HJC: I think there are some levels of debt that will make development impossible. Mathematically speaking if you have to spend the bulk of your export earnings repaying debts you can’t develop your economy – you have to import machines and intermediate imports in order to grow. So there’s got to be this level, I don’t know exactly what that level is, but there must be some threshold.

As for military spending, it would be interesting to know. Being the frontier states of the cold war, S. Korea and Taiwan had to spend 5-6% of their GDP on military spending when the international average was 2-3%, while they were developing successfully. So it probably is possible to have growth even with a high level of military spending. But if you are spending 20% of your GDP like North Korea does, it’s probably impossible. Above a certain level these things will be totally detrimental, though again, it’s not clear what that level is.

JP: Do you think that the economically successful former colonies experienced a “lighter” colonial footprint than the unsuccessful ones? I was just comparing the levels of development in Kenya and the DRC.

HJC: It’s hard to analyze how heavy or light the footprint was, but I understand what you mean. For Korea and Taiwan the footprint was “lighter” because colonialism was shorter, but heavier in that there was more penetration of every nook and cranny of the existing societies and probably more systematic repression. It is difficult to judge what these things mean and what they do to a society and an economy. Some believe that Korea and Taiwan benefited from being colonized by the Japanese more than the British or the French because the Japanese needed and wanted to develop their colonies industrially and so on. How much that is relevant is debatable because A) the level of industrial development in those countries was not exceptionally high under Japanese rule and B) in the case of Korea, most of the development was in what is now North Korea rather than South Korea, because North Korea had more hydroelectricity, minerals, and proximity to China (which was Japan’s main quarry in those days), and until the 1960s North Korea was richer than South Korea.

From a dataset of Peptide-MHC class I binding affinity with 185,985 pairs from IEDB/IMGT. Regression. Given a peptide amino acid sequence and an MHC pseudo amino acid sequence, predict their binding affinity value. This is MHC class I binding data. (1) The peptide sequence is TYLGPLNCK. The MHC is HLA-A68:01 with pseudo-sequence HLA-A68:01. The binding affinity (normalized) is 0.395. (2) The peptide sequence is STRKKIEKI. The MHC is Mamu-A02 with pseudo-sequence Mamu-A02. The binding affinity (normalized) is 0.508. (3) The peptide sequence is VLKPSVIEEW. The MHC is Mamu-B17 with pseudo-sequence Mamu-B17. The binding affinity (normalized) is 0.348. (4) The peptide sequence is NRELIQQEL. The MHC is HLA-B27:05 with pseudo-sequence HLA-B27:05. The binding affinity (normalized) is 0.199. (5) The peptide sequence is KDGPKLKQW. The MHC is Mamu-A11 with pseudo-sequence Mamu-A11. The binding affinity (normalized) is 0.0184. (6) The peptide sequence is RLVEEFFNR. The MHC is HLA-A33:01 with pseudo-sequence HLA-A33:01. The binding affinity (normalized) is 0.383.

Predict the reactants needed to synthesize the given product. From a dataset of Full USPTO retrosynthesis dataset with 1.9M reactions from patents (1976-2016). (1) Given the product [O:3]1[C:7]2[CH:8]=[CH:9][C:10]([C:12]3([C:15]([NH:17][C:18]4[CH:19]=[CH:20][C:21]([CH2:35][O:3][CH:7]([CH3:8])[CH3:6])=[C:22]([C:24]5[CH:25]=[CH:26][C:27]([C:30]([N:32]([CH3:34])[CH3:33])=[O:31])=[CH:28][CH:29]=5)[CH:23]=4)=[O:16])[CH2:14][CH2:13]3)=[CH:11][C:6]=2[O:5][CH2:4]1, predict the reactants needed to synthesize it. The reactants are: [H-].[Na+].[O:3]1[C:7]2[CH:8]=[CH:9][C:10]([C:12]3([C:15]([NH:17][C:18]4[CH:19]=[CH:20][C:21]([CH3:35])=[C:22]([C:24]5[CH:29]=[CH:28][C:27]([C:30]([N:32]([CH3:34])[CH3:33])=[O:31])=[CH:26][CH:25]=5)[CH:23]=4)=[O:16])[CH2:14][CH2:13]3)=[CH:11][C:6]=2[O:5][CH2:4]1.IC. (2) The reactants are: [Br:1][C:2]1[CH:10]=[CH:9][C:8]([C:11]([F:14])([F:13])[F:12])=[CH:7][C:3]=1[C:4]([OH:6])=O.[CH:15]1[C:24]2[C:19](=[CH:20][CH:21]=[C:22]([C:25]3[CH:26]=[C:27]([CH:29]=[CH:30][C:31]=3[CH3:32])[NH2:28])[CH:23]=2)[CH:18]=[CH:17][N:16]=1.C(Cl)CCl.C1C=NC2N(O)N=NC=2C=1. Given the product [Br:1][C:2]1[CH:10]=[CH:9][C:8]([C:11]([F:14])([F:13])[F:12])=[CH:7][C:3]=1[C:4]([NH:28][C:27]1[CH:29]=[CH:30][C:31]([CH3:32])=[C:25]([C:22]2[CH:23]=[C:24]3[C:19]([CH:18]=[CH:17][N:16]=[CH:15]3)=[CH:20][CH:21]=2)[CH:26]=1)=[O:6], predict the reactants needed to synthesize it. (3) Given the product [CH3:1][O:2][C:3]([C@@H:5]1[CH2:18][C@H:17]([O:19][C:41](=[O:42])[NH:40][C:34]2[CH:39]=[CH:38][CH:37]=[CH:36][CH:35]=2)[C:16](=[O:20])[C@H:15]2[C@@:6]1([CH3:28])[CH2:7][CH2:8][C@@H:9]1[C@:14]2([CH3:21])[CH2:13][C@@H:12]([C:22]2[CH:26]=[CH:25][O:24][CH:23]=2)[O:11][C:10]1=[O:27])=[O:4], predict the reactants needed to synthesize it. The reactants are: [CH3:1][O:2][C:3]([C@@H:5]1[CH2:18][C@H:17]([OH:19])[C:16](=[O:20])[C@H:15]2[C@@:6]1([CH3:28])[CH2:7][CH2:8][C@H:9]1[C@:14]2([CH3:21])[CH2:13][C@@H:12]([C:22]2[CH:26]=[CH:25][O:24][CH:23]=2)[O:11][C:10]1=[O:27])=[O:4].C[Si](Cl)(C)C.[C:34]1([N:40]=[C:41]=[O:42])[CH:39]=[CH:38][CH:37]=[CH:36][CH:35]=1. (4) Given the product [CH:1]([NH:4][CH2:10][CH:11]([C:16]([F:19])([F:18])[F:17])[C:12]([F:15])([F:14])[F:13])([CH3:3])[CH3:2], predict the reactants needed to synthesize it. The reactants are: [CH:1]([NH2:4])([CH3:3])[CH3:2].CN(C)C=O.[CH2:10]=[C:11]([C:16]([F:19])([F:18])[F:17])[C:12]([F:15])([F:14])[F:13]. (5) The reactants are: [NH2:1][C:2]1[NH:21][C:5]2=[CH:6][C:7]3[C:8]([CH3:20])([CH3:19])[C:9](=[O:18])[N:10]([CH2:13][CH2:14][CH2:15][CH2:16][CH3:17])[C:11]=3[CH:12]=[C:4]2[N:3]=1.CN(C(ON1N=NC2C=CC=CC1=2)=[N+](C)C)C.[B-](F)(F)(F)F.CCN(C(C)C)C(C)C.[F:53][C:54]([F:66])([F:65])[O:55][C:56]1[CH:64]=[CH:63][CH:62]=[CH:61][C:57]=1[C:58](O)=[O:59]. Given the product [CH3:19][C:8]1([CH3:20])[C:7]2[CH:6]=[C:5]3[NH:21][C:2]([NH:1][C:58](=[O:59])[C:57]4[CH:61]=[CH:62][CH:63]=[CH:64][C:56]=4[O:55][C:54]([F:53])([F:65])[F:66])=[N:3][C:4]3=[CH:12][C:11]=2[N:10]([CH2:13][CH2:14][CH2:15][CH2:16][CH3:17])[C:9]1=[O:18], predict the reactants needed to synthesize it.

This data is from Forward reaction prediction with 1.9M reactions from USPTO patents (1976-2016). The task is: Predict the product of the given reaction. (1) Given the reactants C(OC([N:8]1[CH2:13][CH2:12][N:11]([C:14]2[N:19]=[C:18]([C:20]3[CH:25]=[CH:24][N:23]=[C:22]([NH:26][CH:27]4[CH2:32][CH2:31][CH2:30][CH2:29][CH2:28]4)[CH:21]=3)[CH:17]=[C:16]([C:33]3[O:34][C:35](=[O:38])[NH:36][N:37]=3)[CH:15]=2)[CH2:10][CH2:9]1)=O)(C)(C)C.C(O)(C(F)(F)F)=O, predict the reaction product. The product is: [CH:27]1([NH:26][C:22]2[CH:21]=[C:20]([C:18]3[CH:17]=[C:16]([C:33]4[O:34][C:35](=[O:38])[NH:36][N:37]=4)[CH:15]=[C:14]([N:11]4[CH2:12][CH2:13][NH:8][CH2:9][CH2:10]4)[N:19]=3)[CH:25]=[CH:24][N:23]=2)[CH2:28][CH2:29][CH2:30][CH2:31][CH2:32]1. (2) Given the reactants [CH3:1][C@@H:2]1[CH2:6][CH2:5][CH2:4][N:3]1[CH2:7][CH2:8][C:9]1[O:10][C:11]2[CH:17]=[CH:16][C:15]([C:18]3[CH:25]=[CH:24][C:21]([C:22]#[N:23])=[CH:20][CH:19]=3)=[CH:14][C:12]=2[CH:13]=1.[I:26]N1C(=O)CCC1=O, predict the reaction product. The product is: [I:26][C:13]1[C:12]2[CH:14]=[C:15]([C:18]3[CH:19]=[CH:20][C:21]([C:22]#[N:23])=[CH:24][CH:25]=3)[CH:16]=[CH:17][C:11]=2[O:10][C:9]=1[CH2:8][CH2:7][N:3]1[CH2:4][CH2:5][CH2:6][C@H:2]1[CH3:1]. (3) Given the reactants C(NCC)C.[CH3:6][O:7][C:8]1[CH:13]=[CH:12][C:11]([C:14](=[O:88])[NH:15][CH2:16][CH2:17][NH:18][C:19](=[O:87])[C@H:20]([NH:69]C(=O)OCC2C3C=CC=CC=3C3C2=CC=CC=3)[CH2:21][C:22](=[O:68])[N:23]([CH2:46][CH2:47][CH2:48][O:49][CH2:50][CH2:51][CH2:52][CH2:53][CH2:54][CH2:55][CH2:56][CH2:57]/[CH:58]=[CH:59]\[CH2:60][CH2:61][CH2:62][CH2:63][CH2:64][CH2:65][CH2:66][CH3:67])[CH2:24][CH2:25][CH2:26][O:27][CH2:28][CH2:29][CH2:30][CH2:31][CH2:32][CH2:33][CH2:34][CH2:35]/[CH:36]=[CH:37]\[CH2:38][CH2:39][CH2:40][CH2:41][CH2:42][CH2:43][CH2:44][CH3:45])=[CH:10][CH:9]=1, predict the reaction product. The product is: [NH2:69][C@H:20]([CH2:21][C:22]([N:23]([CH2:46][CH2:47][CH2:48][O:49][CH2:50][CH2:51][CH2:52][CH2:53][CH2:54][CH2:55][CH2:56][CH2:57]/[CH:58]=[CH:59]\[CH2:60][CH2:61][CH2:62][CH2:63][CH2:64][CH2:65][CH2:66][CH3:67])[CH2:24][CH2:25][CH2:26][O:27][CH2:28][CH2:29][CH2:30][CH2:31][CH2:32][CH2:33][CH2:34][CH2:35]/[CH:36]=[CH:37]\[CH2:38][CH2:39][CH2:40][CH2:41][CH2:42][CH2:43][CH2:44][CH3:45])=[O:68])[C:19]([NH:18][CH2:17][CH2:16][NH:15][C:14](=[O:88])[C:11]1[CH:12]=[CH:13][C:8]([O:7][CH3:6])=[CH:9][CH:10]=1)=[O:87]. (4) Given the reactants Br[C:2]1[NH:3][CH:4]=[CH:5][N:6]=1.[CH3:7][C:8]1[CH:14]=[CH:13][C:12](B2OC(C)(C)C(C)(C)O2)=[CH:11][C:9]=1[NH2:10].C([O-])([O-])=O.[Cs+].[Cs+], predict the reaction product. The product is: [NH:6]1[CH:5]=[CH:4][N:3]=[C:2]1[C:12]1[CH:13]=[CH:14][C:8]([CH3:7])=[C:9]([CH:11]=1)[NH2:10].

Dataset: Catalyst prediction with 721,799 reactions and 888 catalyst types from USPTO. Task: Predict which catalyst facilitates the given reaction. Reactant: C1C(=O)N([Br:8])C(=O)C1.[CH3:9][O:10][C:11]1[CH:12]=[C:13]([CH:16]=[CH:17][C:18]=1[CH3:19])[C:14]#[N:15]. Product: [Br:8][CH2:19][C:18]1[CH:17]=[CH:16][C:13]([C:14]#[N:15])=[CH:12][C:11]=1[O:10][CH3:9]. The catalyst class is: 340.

It is difficult to figure out how these things interact and how they influence subsequent history, but it would be silly to deny that these things do not leave any mark. When it comes to cases like the DRC, which as far as I know was one of the worst treated colonies in human history, it would be silly to argue that current development problems have nothing to do with the Belgians. Pronouncing judgments on these require a proper understanding of a country’s history and economy.

JP: I was just teaching a course on ‘Globalization and Development’ at a university in Bukavu, in South Kivu, in the eastern DRC, where I used one of your lectures, ‘Lessons for Africa’. It occurred to my students that the DRC isn’t at the point where it has a government that could take the advice you offer from the past. What do you think a country or a government needs in order to get to the point where it could follow good advice?

HJC: Yes, I agree that some countries do not have a state, effectively. Whatever policies you can recommend would be pointless because you don’t have anyone to implement them. You need a process of state-building and nation-building before you can launch any kind of development strategy and even if you want to follow the American model, you need an effective state.

The reason why even people in those countries need to look at other experiences and think about the kind of policies that they might want to adopt one day, is because in building the state itself you want to have in mind the kinds of policies that you eventually want to implement. If you believed (I don’t) that controlling inflation through monetary policy is the most important foundation of economic growth then you will build a very strong independent central bank. If you don’t think like that, then why should you waste your time and energy doing that? The point is that the kind of state that you want to build is not independent of the policies that you want to follow. So when you are in a position like in DRC and quite a few other African economies where you have to build the state almost from scratch, you actually want to have some ideas what you want to do with that state. If you build an American-style state, it will be hard to implement a Scandinavian style welfare state or a Japanese industrial policy.

JP: Thanks very much.

HJC: Thank you.

Justin Podur is a Toronto-based writer.

Author: Justin Podur

Author of Siegebreakers. Ecology. Environmental Science. Political Science. Anti-imperialism. Political fiction. Teach at York U's FES. Author. Writer at ZNet, TeleSUR, AlterNet, Ricochet, and the Independent Media Institute.